In 1962, he went to the Medical Research Council Laboratory of Molecular Biology in Cambridge, England, at an exciting time. His mentor was John Kendrew, PhD, and two of his other colleagues were Francis Crick, PhD, and Max Perutz, PhD. All three received Nobel Prizes that year.
Stryer first came to Stanford in 1963 as an assistant professor of biochemistry. "I had the good fortune of being nurtured by Arthur Kornberg, Paul Berg, Robert Baldwin and other members of that remarkable department," he said. He was promoted to associate professor before leaving the department in 1969 to become professor of molecular biophysics and biochemistry at Yale University. Stanford recruited him back seven years later to be the first chair of the Department of Structural Biology. His interests shifted to neurobiology, where he is currently an emeritus professor.
At each juncture of his research career, Stryer contributed to leaps in knowledge.
The development of what he termed "a spectroscopic ruler," a method of measuring molecular distances using fluorescence, is one of his major contributions. This technique is used today in thousands of labs. "I wanted to develop ways of looking at protein molecules in solution in action," he said of his method, which yields valuable information about what atoms are neighbors and how far apart they reside in large, complex protein molecules.
As he later began to work more with neurobiologists, notably Denis Baylor, MD, now an emeritus professor of neurobiology, Stryer embarked on research to figure out how light acting on a protein (rhodopsin) in the retina can trigger a signal in neurons that ultimately leads to a visual image in the brain. His group discovered a protein called transducin, which amplifies the change of a single rhodopsin molecule hundreds of times, explaining how the retina can be sensitive enough to register extremely subtle changes in light.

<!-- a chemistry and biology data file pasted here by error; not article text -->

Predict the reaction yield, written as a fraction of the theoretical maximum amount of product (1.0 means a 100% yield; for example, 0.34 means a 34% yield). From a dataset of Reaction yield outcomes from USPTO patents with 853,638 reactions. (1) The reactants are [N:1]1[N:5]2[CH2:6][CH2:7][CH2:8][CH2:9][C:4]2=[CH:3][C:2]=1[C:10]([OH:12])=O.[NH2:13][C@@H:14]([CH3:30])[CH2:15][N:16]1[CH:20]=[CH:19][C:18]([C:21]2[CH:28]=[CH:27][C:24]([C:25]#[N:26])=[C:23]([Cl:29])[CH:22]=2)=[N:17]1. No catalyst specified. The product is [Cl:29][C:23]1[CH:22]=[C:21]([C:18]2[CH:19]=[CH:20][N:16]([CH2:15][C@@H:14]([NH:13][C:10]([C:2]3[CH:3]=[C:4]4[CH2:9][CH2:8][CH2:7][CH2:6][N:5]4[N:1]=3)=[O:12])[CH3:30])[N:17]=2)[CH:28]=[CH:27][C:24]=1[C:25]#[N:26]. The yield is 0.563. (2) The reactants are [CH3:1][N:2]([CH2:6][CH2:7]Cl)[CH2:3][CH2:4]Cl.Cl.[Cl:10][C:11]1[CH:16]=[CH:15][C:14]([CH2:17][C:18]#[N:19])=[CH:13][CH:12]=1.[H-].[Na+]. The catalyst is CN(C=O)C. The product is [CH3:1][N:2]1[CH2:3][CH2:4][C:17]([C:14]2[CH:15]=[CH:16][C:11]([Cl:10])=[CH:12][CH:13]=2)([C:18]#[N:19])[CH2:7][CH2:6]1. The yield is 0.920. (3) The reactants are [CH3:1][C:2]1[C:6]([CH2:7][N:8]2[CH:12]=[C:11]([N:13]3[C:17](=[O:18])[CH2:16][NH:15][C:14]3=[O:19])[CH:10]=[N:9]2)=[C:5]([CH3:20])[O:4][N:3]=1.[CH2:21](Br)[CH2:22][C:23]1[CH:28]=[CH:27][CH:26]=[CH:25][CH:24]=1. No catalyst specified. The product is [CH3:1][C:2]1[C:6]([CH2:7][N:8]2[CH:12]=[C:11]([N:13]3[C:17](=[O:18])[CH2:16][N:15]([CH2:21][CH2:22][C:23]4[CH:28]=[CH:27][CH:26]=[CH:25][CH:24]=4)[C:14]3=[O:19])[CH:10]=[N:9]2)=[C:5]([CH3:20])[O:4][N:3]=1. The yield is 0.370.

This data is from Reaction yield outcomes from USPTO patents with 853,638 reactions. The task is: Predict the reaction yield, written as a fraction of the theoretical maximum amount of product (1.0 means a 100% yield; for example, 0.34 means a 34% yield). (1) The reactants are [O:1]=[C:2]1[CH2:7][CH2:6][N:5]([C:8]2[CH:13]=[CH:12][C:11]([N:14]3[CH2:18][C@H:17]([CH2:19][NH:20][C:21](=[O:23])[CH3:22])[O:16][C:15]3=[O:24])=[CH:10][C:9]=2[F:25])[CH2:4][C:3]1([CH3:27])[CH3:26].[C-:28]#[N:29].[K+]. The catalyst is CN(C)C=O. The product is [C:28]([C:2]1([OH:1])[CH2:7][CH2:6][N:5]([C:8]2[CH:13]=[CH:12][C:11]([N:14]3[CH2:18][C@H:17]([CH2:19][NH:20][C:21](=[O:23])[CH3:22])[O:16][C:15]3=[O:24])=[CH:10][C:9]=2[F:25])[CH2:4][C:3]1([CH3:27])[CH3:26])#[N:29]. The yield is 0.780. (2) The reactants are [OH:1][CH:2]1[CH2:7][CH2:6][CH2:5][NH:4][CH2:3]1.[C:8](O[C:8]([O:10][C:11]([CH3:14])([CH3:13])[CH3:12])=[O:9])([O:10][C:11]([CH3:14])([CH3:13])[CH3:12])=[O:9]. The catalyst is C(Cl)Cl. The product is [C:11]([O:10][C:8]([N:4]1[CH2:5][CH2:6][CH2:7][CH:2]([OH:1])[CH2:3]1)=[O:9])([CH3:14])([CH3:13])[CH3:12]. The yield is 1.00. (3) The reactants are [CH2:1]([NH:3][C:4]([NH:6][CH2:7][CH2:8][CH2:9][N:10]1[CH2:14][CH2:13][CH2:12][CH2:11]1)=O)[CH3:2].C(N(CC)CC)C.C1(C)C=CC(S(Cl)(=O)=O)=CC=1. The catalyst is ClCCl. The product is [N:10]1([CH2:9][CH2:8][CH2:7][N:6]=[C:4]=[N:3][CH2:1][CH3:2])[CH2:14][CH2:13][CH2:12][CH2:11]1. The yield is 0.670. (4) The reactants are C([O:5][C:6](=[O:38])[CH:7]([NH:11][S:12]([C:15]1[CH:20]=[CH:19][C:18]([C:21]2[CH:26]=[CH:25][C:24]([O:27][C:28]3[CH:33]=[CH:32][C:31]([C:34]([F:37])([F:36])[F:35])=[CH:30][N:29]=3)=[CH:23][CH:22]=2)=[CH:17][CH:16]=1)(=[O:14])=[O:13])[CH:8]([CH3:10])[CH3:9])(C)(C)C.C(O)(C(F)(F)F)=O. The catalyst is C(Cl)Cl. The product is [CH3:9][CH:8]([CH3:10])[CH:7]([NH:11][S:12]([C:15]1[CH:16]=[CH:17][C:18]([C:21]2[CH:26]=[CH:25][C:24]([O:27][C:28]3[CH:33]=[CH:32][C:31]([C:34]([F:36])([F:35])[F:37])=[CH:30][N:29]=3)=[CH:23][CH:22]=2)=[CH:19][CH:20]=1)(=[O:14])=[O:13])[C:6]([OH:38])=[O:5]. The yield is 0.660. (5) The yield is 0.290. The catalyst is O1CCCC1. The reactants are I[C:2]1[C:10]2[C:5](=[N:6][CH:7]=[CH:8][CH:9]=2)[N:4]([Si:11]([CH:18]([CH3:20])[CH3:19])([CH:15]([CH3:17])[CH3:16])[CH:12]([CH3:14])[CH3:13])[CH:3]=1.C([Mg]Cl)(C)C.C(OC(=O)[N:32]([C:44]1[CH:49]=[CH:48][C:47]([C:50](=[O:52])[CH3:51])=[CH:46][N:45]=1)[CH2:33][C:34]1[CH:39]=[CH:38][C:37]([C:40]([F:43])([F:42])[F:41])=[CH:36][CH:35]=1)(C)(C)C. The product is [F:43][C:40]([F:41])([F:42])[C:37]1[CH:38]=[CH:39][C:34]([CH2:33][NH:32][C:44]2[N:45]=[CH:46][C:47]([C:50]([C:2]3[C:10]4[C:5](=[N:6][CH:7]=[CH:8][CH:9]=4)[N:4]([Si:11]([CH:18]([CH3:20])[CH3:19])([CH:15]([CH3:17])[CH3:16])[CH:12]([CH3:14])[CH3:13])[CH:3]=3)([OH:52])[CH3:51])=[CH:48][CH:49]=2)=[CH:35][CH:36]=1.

It turned out that this amplification scheme operates not only in vision, but it also occurs in many other systems. It's a generalized way of amplifying a signal.
Stryer has at least 130 scientific publications to his credit. He is also an inventor on 50 U.S. patents.
"Stanford has just been a fabulous place for cutting-edge research that crosses departmental lines," said Stryer, reflecting on his years here - and projecting ahead. As an emeritus faculty member, he is actively involved in helping plan future strategies in neurobiology, helping to unite the biologists with engineering, physics, chemistry and information sciences researchers. "Interdisciplinary research is the future, particularly as we seek a real understanding of the brain," he said.
Stryer's award comes nearly two months after two other Stanford researchers were named 2005 National Medal of Science recipients. Gordon Bower, PhD, the Albert Ray Lang Professor of Psychology, Emeritus, and Bradley Efron, the Max H. Stein Professor and Professor of Statistics and of Health Research and Policy, were selected to receive the 2005 medals.
The National Medals of Science & Technology, established by Congress in 1959, is the nation's highest scientific honor. Both the 2006 and 2005 medals will be presented to the laureates by President George W. Bush at a White House ceremony on July 27.